November 18 2015 by Gary Hamilton
Healthcare organizations and health information technology (HIT) developers are finding themselves between a rock and a hard place. A great deal of attention is focused on removing barriers to interoperability between disparate electronic health record (EHR) systems. Those barriers, whether intentional (such as information blocking), or rooted in state law or hardware incompatibilities, ultimately prevent the free flow of patient data. Providers and patients alike are lobbying Washington to devise a regulatory process whereby those barriers can be dealt with once and for all.
On the other hand, providers and developers also are under extreme pressure to prevent data breaches and medical identity theft.
The question is: can a health information exchange (HIE) network be designed that is both barrier-free and also secure from data theft? We believe the answer is yes.
Four U.S. Senators sent a signed letter to the Department of Health and Human Services (HHS) on November 12 requesting information on how HHS is dealing with data theft and the slew of legal ramifications involved.
The Senators are:
• Lamar Alexander (R-Tenn.), Chairman, Senate Committee on Health, Education, Labor, and Pensions;
• Orrin Hatch (R-Utah), Chairman, Senate Committee on Finance;
• Patty Murray (D-Wash.), Ranking Member, State Committee on Health, Education, Labor, and Pensions; and,
• Ron Wyden (D-Ore.), Ranking Member, Senate Committee on Finance.
One of the questions the Senators asked is whether HHS believes that the Health Insurance Portability and Accountability Act (HIPAA) “gives a victim of medical identity theft the right to access his or her health record if it contains a thief’s health information?”
Such an odd question. It turns out, many of the stolen records are sold to individuals who use them to get treatment in hospitals. The data from those encounters become part of the original patient’s records; however, the data does not belong to the original patient. Or does it? Thus the Senators’ question: who is HIPAA protecting? Patient or thief?
These issues form a complex puzzle that promises to become even more complicated when true nationwide interoperability becomes a reality. Once multitudes of access points to patient data have been established, how will organizations hope to prevent similar data breaches from occurring?
The answer is to minimize the number of connections, while simultaneously rendering the type/brand of electronic health record (EHR) moot. This is accomplished by a process we call standardization and is part of our commitment to connected health.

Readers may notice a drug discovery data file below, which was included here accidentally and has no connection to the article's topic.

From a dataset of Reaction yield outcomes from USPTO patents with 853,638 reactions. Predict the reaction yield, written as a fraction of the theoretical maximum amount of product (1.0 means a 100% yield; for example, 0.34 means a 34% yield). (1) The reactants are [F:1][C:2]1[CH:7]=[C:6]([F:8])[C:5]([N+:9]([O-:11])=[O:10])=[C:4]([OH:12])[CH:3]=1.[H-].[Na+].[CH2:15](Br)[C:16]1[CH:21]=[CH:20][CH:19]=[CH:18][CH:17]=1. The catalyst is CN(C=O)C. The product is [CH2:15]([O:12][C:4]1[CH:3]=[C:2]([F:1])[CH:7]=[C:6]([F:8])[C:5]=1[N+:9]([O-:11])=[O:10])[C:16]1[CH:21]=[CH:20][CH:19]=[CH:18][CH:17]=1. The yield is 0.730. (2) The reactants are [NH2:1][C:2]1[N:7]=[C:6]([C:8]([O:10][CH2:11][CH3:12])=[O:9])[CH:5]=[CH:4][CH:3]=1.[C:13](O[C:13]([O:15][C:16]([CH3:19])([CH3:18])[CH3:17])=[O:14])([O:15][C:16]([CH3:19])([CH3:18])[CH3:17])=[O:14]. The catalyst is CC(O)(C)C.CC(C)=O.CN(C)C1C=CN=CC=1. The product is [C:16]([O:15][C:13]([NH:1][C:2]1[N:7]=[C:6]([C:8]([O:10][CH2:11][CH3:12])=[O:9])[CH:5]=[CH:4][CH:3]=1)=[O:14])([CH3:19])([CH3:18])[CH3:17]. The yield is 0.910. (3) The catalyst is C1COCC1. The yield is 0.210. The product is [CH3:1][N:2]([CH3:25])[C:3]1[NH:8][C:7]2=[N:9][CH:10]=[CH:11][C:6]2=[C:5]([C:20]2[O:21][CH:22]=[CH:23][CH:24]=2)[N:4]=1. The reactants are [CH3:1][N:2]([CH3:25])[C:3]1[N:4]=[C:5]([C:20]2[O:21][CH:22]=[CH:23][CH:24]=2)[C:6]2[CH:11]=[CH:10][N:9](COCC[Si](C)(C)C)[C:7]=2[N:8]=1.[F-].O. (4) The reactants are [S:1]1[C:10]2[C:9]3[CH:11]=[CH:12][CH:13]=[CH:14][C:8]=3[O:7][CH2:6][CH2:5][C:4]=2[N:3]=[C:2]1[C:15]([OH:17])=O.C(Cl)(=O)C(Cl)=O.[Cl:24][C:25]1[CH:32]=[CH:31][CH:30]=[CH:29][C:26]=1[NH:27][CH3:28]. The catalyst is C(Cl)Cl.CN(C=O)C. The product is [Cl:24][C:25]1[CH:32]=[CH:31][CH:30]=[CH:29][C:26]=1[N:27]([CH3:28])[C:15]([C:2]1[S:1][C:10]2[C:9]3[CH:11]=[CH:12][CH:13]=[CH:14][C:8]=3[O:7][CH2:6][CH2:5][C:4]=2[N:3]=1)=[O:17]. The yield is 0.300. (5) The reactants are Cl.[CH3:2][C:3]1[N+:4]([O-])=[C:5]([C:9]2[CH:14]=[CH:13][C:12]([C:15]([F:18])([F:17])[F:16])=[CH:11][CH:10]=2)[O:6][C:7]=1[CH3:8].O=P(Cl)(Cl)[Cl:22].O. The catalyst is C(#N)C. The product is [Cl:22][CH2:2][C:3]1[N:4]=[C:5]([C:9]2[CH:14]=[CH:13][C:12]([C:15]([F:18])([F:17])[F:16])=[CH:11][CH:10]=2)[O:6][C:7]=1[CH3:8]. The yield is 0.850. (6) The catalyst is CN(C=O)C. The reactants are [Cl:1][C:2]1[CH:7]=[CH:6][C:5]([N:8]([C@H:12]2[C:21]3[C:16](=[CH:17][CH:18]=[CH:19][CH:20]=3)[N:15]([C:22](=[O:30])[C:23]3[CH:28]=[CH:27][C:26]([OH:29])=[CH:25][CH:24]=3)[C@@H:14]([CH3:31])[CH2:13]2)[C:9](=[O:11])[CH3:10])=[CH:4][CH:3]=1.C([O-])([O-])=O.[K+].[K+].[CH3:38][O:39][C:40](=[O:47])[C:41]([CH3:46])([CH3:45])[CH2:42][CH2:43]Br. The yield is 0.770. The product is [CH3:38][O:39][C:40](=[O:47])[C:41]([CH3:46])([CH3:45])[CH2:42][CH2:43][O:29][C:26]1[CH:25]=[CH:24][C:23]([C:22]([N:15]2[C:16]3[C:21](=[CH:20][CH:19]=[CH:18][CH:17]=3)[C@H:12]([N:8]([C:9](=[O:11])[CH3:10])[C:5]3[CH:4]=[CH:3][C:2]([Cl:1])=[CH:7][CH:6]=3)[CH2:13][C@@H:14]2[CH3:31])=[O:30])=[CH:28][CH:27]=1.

The Office of the National Coordinator for Health Information Technology (ONC) describes the importance of standardization on its HealthIT.gov website:
“If a practice has successfully incorporated faxing patient information into their business process flow, they might question why they should transition to electronic health information exchange. Many benefits exist with information exchange regardless of the means of which is it transferred. However, the value of electronically exchanging is the standardization of data. Once standardized, the data transferred can seamlessly integrate into the recipients’ Electronic Health Record (EHR), further improving patient care.”
Thus, once standardized, the healthcare organization’s patient data can be directly exchanged between all of the EHR systems on the network simultaneously. And limiting the number of access points reduces the opportunity for unauthorized ingress by data thieves.
For example, hospital physicians on an InteliChart network need only a single connection to access:
• All of their patients’ records;
• Admissions, discharge, transfers (ADT);
• Hospital lab orders/results;
• Hospital radiology orders/results;
• Hospital transcription/document; and,
• Discharge summaries.
All of this information will have been standardized for SNOMED, LOINC, and RX NORM compatibility. Thus, it can be accessed by providers through a single, secure portal, as well as exchanged securely with other providers, accountable care organizations (ACOs), patient-centered medical homes (PCMHs), and hospital networks.
Data can even be exchanged with statewide HIEs, once the connection has been established and their data standardized as well.
Patients gain a similar accessibility to their encounter documents, lab results, and provider communications all through a single, secure portal.
The InteliChart HIE platform solves many of the interoperability and security issues facing today’s evolving healthcare system. While the government prepares to embark on its newest incursion into uncharted regulatory waters, your organization could be establishing its own secure HIE network. And, while the various healthcare oversight committees debate how best to prevent information blocking, your organization could already be freely exchanging patient data, deflecting any potentially invasive oversight.
Gary Hamilton – CEO, InteliChart